Stories from Jordan

By Phillip Jordan
Habitat for Humanity International writer/editor




View a slideshow of Habitat’s work in Ghor al Safi.


My greatest source of joy in working at Habitat is sitting down with families who partner with Habitat and listening to their stories. Those stories can motivate.

Most recently, I had a chance to talk with partner families in Jordan, alongside Habitat photographer Ezra Millstein and Habitat Jordan program officer Mohammed Malkawi. During the trip, we spent two days in the town of Ghor al Safi. Just below the community is the famed Dead Sea, with its shockingly salty water. Behind Ghor al Safi, rocky cliffs rise toward the sky.

Many of the men here find jobs in potash fertilizer factories along the Dead Sea. Others join the military. Most of the rest work the dry, dusty ground to grow tomatoes, one of the few crops that grow well in the environment.

The most common challenge we found in Jordan was simply a lack of decent housing that left extended families far too crowded in small homes. Habitat Jordan works in partnership with local community groups to help families build new houses, as well as to renovate or expand existing homes.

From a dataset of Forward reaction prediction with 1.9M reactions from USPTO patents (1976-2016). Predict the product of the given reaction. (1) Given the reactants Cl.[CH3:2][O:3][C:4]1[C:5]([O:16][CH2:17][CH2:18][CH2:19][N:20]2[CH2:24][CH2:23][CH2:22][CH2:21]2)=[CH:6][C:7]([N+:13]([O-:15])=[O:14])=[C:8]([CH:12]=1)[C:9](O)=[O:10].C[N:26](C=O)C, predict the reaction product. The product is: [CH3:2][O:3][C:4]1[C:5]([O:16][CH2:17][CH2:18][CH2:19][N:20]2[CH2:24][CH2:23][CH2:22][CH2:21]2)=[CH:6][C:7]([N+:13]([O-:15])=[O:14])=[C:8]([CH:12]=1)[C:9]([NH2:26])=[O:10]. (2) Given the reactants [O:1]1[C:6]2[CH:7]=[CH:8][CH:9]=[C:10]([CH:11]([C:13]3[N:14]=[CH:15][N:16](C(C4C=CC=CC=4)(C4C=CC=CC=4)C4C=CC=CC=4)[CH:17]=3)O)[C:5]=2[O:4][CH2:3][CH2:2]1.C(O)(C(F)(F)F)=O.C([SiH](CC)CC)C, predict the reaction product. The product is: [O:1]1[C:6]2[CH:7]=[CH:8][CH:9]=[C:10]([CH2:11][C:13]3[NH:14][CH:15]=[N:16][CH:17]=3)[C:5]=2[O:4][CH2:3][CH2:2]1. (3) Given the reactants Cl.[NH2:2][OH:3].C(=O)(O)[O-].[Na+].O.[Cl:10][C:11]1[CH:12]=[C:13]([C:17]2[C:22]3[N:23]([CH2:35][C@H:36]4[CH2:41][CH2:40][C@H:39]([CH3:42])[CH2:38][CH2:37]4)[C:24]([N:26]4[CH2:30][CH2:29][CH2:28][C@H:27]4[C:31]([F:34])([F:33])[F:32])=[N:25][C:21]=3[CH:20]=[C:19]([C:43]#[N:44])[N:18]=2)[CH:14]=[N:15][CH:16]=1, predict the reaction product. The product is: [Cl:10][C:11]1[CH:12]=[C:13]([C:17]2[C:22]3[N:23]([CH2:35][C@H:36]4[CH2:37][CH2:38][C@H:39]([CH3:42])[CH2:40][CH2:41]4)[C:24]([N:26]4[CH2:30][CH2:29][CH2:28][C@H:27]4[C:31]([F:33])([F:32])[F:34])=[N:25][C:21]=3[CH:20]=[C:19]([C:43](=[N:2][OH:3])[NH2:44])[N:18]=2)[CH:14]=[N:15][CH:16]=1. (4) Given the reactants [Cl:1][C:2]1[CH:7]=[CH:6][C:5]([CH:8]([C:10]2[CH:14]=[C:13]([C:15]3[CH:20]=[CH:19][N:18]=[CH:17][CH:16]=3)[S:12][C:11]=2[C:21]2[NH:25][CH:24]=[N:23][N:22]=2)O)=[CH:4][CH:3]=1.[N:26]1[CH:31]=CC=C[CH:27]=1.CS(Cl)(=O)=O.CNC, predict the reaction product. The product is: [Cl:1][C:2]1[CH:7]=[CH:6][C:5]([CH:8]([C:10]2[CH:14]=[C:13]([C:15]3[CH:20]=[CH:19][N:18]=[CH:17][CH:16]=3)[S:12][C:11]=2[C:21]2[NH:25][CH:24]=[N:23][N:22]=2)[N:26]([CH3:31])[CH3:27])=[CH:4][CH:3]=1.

In Ghor al Safi, we talked with several families who had partnered with Habitat. For each, a new home had a very personal meaning.

For 30-year-old Azeaz Khleifat, it meant he could finally move his wife and four children out of the house he had been born in — and that he has been afraid to live in for much of his life. The old house has cracks throughout its walls, a crumbling foundation and holes in the ceiling. “I wanted us to move into our new house as soon as possible,” he said. “I wanted us to move into a healthy, safe place.”

For Abeer Esheabat, her family’s Habitat house — built in 2007 with help from two Women Build Global Village teams from the United States and Saudi Arabia — meant she and her husband, Tisear, no longer had to sleep with 18 people under one roof. “That house was so full, and so narrow, that we had to line up together to sleep,” Abeer said. “We had to keep our shoes at our heads at night because there was no room for them elsewhere.”

For Ibrehem and Hweeml Mradat, expanding their house nearly four years ago meant they could remain next-door to Ibrehem’s brother. It also meant more room for their own growing family. Two days after construction concluded, Hweeml returned to the house with the couple’s first child, Hala. “It was a special feeling,” Hweeml said, “because I had two new things I was proud of: a new baby and a new home.”

As we talked with these families, sharing countless cups of mint tea and Turkish coffee, I could think of a couple things I was proud of, too. NothingI had done. It was really just pride in being associated with the families we met in Jordan. Whatever kudos any full-time Habitat staffer gets really springs from the families we serve — they are the ones willing to partner, to sweat, to create a better home for the ones they love.